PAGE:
Projects and Exhibitions
Finding Captain Morgan: The Captain James Morgan Collection and Exhibition
James Patrick Morgan was born in London in 1943 and was raised in the South of England. He first joined the Merchant Navy in 1961 as a cadet and ascended through the ranks to Captain. He sailed extensively to Europe and Africa, which was served by Elder Dempster Lines, and throughout his career, he acquired an array of artifacts which provide a detailed collection of Elder Dempster shipping history. The Captain James Morgan Collection contains over 1500 photographs and postcards, paintings and prints, personal correspondence, and a selection of printed ephemera, such as magazines.
The collection was donated to LJMU by his widow Mrs Joyce Morgan in 2020. LJMU student interns, Julie Cain, Jenny Cooper, Kate Hudson, and Rosie Nock have catalogued and digitised the collection with the support of the Special Collections and Archives Team at LJMU. Funding to support the intern project was also donated by the Elder Dempster Pensioners’ Association.
Julie, Kate and Rosie curated an exhibition for the Special Collections and Archives and a launch event was held on 16 May 2023. The exhibition will run throughout the summer in the Aldham Robarts Library but is also available to view online. The online exhibition is a first for the Special Collections and Archives and CPMH is very grateful to Anne Foulkes and Emily Parsons in particular, for making this possible. Many with digital images of the items can be found on the full online catalogue.
The Centre for Port and Maritime History has a complementary site about Elder Dempster Lines. The Heritage Lottery funded projected, Homeward Bound: A Liverpool-West Africa Heritage, can be accessed on the Elder Dempster website.
Jamaican art exhibition
Curated by Dr. Emma Roberts - 19 February 2022 at the Victoria Gallery and Museum
CPMH Board member, Dr. Emma Roberts, curated an exhibition of Jamaican art which opened at the Victoria Gallery and Museum on 19 February 2022 and ran until 9 July 2022. This was the first exhibition wholly of Jamaican art to appear in the north-west of the UK and it celebrated the 60th anniversary of Independence in Jamaica in 1962, as all of the art works were made by artists since that date. The art works are the collection of Theresa Roberts, a Jamaican-born businesswoman and philanthropist, and they are all high-quality examples of art by key important Jamaican artists. Theresa now lives in London and owns The Jamaica Patty Co. in Covent Garden. She has allowed Emma Roberts to select the art works for this exhibition from her extensive art collection for the benefit of visitors from the Merseyside region. Theresa was also involved with the instatement of the International Slavery Museum in Liverpool in 2007.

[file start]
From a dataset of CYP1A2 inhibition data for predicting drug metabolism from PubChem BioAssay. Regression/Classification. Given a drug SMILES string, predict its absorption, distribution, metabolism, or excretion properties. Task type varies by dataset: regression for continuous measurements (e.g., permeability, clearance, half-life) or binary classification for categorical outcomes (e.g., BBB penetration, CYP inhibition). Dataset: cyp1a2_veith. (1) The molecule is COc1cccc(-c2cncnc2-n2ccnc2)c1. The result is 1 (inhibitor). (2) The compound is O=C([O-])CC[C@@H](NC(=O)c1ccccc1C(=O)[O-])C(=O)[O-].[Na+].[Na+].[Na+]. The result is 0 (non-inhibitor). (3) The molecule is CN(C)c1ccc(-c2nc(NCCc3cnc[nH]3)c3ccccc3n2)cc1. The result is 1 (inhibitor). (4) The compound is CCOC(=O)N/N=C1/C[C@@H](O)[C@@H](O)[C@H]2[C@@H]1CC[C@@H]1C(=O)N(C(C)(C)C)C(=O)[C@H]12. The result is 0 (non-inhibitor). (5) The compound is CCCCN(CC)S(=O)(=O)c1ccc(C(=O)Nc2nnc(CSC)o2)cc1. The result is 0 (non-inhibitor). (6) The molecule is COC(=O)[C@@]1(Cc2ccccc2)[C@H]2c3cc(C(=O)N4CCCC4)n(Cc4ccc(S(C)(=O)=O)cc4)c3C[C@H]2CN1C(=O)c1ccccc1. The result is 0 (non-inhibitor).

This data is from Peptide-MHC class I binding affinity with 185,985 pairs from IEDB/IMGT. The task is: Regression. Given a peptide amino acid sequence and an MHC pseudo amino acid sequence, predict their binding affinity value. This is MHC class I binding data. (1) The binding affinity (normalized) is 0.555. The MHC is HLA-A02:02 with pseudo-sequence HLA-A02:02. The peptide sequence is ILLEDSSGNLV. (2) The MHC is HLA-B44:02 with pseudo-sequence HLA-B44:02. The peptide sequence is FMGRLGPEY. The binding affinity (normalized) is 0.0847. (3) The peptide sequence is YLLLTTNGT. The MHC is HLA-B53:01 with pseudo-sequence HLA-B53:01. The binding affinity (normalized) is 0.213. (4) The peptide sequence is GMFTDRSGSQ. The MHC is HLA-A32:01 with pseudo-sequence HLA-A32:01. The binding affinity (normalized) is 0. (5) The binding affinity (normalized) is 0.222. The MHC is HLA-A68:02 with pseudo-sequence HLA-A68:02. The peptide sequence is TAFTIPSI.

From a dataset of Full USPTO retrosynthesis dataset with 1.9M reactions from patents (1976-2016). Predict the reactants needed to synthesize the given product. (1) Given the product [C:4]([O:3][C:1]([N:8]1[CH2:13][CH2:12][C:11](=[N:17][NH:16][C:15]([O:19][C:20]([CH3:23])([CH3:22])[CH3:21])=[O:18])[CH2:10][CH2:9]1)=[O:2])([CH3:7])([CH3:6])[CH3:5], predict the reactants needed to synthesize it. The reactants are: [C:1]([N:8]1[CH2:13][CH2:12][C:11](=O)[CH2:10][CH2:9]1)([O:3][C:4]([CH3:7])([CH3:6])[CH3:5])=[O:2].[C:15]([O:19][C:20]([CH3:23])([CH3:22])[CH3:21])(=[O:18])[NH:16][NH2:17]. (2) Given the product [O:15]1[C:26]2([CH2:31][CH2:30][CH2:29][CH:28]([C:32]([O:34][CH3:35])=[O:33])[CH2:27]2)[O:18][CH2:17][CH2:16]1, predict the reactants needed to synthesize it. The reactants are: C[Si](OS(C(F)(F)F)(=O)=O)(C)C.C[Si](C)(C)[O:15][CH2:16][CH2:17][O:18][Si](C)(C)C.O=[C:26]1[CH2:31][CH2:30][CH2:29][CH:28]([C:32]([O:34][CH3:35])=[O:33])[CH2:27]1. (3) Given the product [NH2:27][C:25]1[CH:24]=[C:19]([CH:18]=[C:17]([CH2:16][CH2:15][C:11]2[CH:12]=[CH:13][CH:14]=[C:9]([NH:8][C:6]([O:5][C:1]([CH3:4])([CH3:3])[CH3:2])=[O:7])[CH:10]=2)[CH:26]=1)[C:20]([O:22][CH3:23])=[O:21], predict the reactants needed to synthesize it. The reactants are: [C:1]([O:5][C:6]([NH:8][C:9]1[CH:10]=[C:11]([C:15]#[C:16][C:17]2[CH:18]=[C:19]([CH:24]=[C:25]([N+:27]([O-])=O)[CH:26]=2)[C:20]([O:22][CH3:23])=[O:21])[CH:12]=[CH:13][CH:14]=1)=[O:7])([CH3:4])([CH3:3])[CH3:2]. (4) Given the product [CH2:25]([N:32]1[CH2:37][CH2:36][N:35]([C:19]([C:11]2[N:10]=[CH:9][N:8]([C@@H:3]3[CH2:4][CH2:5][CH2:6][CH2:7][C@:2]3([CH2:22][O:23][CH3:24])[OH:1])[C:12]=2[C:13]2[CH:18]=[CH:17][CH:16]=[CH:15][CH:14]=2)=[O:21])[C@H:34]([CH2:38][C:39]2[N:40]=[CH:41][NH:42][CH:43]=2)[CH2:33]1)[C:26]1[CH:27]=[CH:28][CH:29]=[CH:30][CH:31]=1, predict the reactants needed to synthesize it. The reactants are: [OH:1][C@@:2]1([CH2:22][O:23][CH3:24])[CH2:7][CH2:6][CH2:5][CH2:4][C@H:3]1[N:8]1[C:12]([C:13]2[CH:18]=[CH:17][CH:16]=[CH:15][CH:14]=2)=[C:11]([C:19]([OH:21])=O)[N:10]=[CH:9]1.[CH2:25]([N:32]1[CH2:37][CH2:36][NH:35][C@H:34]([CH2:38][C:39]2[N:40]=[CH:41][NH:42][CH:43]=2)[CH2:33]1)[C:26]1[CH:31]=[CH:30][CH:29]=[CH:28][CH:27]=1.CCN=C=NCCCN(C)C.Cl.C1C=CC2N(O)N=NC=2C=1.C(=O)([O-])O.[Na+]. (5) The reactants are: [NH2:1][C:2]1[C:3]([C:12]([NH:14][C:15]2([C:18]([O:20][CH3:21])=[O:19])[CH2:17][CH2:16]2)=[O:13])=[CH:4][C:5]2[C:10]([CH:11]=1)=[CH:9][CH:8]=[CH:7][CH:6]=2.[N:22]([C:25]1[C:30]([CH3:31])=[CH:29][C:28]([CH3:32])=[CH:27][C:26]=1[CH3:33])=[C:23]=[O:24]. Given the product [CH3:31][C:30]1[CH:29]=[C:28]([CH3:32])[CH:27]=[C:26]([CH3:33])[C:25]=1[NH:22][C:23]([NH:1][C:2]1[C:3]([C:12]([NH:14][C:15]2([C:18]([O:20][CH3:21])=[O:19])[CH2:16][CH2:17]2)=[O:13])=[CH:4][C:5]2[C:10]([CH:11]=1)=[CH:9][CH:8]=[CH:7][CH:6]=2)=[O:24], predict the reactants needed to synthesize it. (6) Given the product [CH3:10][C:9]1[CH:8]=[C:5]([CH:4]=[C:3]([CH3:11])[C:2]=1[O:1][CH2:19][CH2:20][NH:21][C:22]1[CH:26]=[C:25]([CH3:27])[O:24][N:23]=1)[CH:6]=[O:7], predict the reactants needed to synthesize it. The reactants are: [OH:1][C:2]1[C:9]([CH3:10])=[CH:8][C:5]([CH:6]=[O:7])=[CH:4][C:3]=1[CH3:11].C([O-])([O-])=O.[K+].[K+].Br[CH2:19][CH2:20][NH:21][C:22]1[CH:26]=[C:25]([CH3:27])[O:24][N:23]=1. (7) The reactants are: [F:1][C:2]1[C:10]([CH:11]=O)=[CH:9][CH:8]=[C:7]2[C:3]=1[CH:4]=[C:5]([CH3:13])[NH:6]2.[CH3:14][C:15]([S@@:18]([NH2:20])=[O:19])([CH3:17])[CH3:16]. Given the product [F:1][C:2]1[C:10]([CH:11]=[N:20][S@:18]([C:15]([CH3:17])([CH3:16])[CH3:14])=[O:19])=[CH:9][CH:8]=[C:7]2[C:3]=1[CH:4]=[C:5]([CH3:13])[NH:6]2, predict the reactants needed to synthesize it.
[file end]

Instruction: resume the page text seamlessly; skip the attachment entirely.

To accompany the exhibition, Emma Roberts has edited and written the main essay of a book that also acts as a catalogue for the exhibition. The book includes an essay by Andrew Holness, the Prime Minister of Jamaica, as well as another by iconic art historian, Edward Lucie-Smith (and other essays whose authors address issues of colonisation and diaspora). This book is published by Liverpool University Press and an online book launch occurred on 17 February, organised by Liverpool John Moores University.
Artist-in-Residence, Desanna Watson, visited from Jamaica and stayed for one month in order to work alongside the exhibition. One of her own art works was part of the exhibition, but was displayed in the satellite site of the John Lennon Art and Design Building (Liverpool John Moores University). Desanna is an artist and art teacher in Kingston, Jamaica, and she will be running workshops with schools, community groups and university students to illuminate the themes of the exhibition. Her own art work is about the impact of colonisation in Jamaica (e.g. streets bearing the names of slavers), and her work in this area preceded the recent discussions on this topic that were part of the #BlackLivesMatter movement.
Three Queens Celebration Event
Merseyside Maritime Museum 24-26 May 2015
On Sunday 24 May, three of LJMU’s CPMH members delivered a rolling programme of papers connected with the history of Cunard liners on advertising (White), interior design (Roberts) and fashion (Horrocks). This was followed on Monday 25 by an open session led by Horrocks, Roberts and White in which they fielded questions from the public.
Sail Away (2014)
An exhibition of Liverpool Shipping Posters
Prof Nick White and Dr David Clampin provided historical consultancy for this exhibition, launched in 2014, at Merseyside Maritime Museum. It featured 14 posters dating from 1888 to 1980 which advertised Liverpool shipping companies. Many of these posters had never been on display before and are a record of the style, glamour and excitement of an era when sailing by liner was the only way to travel. Starting out as simple bills of sailing, over time shipping company advertisements developed into highly designed, full colour posters that reflected the changing needs and aspirations of passengers.
From emigrant services, through the age of luxury transatlantic liners, to latter day cruise ships, posters are snapshots from a time when global travel was still an unusual and often exotic undertaking. Together these posters show the changing face of passenger travel by sea.